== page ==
Beating Wordle: Constraint Programming | by Asim | Feb, 2022

To beat wordle, we must find a list of English words, luckily after searching GitHub I landed on this beauty.

As recommended by the repo I choose the words_alpha.txt, feel free to choose your own. Now we have a list of English words we can move on to the next step.

So now we have some words, let’s import them into Python and have a look at them. For this, we can use Pandas to read the data.

That is very cool we can see we have 370,103 words. Now let’s just get the 5 letter words.

Yay! We now have 15,918 words to play with, some of these words I have never heard of like aalii which means “a bushy sapindaceous shrub”.

Now we have got lots of words we need a way for the solver to understand. A CSP solver can understand a few data types like Integras and Booleans. But the solver I will be using does not understand characters so we need to convert the characters into something they can understand.

We could use one-hot encoding. Or we could keep it simple and assign each letter a number (eg the letter a → 0, b → 1 … z → 25), which is a lot simpler. So let’s do that.

When we run this code we get a variable called words which is a list of words represented by integers. For example, [0,0,7,4,3] represents “aahed”.

Now we need to get into the weeds a bit. We want to define some variables for our constraint solver to understand. The constraint solver we are going to use is called Cadical — it is one of the state-of-the-art solvers.

To write for Cadical actually takes a long time so instead, we are going to use an abstraction called SavileRow which runs on the Essence Prime language and then can translate our code to Cadical which it can then solve.

First, we need to tell SavileRow what our parameters are. To make this efficient we can write a Python function that will take the words variable and spit out a .param the file that SavileRow can understand.

In this function, we pass to SavileRow the number of words, number of letters of words, and the number of words we want the solver to pick for us.

As we promised at the top of this article we are going to be comparing 2000 words. So let’s randomize the words so when we pass it to the function it has a mixture of words starting with different characters.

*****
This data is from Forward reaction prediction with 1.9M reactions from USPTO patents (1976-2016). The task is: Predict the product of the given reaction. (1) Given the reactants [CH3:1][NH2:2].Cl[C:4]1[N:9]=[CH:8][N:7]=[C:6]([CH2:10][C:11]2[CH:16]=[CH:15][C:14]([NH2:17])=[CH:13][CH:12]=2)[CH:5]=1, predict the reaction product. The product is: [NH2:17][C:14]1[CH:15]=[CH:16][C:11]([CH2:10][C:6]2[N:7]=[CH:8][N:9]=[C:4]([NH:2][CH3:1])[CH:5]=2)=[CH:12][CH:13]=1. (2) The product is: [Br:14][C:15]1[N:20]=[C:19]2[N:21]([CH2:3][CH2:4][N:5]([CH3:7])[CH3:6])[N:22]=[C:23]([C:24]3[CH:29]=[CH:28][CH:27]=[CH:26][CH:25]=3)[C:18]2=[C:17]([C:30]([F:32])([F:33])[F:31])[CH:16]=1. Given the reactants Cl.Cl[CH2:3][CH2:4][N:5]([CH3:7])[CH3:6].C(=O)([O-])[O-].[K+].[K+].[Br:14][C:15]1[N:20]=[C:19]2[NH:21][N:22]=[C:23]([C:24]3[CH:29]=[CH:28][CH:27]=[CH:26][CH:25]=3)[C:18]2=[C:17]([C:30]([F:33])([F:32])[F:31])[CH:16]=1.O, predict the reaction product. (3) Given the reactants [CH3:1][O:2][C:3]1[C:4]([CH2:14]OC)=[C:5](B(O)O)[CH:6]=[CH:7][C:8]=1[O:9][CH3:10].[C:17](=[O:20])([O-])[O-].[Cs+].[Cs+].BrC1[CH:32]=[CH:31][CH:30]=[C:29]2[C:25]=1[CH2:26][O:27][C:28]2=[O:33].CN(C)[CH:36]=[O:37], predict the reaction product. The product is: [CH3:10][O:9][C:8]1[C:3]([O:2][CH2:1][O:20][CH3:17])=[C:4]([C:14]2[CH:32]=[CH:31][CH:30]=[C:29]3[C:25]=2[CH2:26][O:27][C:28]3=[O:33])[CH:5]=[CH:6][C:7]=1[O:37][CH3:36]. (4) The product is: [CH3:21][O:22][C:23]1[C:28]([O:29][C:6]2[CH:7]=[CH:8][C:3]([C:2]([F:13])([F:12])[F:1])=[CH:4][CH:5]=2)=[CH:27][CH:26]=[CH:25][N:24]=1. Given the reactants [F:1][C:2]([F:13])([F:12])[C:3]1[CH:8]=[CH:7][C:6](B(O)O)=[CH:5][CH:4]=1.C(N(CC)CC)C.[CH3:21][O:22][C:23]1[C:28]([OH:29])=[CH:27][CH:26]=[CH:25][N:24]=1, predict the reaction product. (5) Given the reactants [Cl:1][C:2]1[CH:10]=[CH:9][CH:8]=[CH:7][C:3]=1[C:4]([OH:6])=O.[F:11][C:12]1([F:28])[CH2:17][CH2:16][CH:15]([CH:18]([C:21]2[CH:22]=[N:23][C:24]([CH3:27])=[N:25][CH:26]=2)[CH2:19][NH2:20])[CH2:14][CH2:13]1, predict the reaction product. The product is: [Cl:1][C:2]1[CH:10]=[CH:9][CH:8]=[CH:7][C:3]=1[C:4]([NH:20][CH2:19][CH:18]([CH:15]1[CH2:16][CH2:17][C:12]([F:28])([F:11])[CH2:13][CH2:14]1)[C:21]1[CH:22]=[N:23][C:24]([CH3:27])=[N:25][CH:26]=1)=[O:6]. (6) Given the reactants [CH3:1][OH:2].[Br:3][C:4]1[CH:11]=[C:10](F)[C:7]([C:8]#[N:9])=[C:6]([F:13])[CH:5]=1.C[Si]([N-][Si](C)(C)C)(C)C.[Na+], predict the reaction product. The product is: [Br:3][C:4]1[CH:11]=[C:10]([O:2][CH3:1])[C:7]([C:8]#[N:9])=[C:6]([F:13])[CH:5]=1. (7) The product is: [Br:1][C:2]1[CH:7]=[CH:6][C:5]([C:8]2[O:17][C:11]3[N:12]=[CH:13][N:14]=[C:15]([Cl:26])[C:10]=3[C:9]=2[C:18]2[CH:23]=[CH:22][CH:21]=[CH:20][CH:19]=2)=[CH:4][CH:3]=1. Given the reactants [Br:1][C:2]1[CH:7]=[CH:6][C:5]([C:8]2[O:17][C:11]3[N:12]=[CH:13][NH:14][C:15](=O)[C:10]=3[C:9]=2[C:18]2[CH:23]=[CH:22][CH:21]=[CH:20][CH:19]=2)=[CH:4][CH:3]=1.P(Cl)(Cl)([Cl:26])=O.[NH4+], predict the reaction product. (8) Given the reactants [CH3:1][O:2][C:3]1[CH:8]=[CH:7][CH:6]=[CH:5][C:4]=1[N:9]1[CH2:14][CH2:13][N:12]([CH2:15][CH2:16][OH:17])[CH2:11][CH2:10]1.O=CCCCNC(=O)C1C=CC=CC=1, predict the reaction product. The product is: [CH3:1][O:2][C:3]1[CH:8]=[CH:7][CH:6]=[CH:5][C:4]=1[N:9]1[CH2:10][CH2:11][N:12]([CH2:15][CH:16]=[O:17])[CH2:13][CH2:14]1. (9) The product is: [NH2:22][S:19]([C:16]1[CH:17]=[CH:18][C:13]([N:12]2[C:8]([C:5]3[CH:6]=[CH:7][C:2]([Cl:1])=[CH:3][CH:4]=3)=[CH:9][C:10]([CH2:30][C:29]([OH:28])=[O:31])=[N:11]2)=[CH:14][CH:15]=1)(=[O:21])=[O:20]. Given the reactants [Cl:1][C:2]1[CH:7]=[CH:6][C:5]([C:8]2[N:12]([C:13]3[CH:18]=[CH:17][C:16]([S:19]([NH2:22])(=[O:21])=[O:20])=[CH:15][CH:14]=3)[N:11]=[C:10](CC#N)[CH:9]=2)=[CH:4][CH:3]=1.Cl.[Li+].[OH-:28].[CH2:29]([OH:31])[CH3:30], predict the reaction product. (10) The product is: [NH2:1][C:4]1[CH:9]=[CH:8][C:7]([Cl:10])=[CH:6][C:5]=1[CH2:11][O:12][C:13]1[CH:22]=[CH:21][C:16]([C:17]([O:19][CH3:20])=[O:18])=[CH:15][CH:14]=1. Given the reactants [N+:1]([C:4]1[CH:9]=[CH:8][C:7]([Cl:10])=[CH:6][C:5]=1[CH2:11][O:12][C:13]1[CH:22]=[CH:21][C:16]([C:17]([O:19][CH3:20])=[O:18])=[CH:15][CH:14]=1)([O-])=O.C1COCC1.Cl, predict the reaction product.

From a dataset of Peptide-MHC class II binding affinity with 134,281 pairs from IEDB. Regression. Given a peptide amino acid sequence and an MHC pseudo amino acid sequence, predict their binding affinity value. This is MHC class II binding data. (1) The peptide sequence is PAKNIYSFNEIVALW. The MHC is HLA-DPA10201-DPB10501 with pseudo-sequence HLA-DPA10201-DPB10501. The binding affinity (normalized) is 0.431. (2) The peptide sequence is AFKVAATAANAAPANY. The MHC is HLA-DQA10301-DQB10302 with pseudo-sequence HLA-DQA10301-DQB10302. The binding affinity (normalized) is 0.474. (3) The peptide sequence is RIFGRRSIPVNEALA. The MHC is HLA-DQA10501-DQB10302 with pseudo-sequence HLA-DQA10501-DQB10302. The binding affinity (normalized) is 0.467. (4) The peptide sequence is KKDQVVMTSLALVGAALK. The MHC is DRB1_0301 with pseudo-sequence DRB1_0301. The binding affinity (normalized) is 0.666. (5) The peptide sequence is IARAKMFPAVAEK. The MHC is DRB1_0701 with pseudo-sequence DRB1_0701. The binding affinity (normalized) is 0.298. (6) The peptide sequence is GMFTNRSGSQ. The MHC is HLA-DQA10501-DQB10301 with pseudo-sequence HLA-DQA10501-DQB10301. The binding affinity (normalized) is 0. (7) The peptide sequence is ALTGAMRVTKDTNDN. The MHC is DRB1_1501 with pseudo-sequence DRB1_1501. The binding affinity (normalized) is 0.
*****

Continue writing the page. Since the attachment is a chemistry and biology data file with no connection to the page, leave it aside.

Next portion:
random.shuffle(words)

We can now pass words into the function. And we get this as our param file:

For the solver to pick the best words we need to tell the solver what to find. We can tell the solver what to find by the find command. In this case, we want to find the indexes of the best words which have the best characteristics for finding a wordle word. We can call this array best_words

The heuristic is the most important of constraint programming this is what we are trying to optimize. Here we are trying to optimize the likelihood that two of the words cover the target word. In effect, we want to count how many times both of these words letters are in every other letter. We can call this a variable cost we can tell the solver to maximise this.

As for the constraints we want to make sure all the words chosen by the solver are different we can use the AllDiff constraint for that. We also want to make sure that the solver does not come up with the same solution twice, eg if indexes chosen are:[1,3] then [3,1] is the same solution just in a different order. We can force order by constraining that the bigger index always comes first.

With all of that, we can create a SalvileRow model:

After running the solver using the command:

savilerow words.eprime words.param -run-solver -sat

We get an output of [414, 129] , these are indexes of the words which have the highest score on the heuristic. If we then look up these words we get [11, 0, 20, 13, 3] and [14, 18, 8, 4, 17] when translated back into characters we get ‘laund’ and ‘osier’

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